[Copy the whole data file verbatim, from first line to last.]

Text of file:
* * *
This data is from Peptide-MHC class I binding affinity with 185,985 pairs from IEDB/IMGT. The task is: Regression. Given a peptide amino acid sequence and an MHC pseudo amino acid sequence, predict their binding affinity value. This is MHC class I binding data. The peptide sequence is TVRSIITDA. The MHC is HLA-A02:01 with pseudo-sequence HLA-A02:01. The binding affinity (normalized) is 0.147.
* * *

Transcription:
This data is from Peptide-MHC class I binding affinity with 185,985 pairs from IEDB/IMGT. The task is: Regression. Given a peptide amino acid sequence and an MHC pseudo amino acid sequence, predict their binding affinity value. This is MHC class I binding data. The peptide sequence is TVRSIITDA. The MHC is HLA-A02:01 with pseudo-sequence HLA-A02:01. The binding affinity (normalized) is 0.147.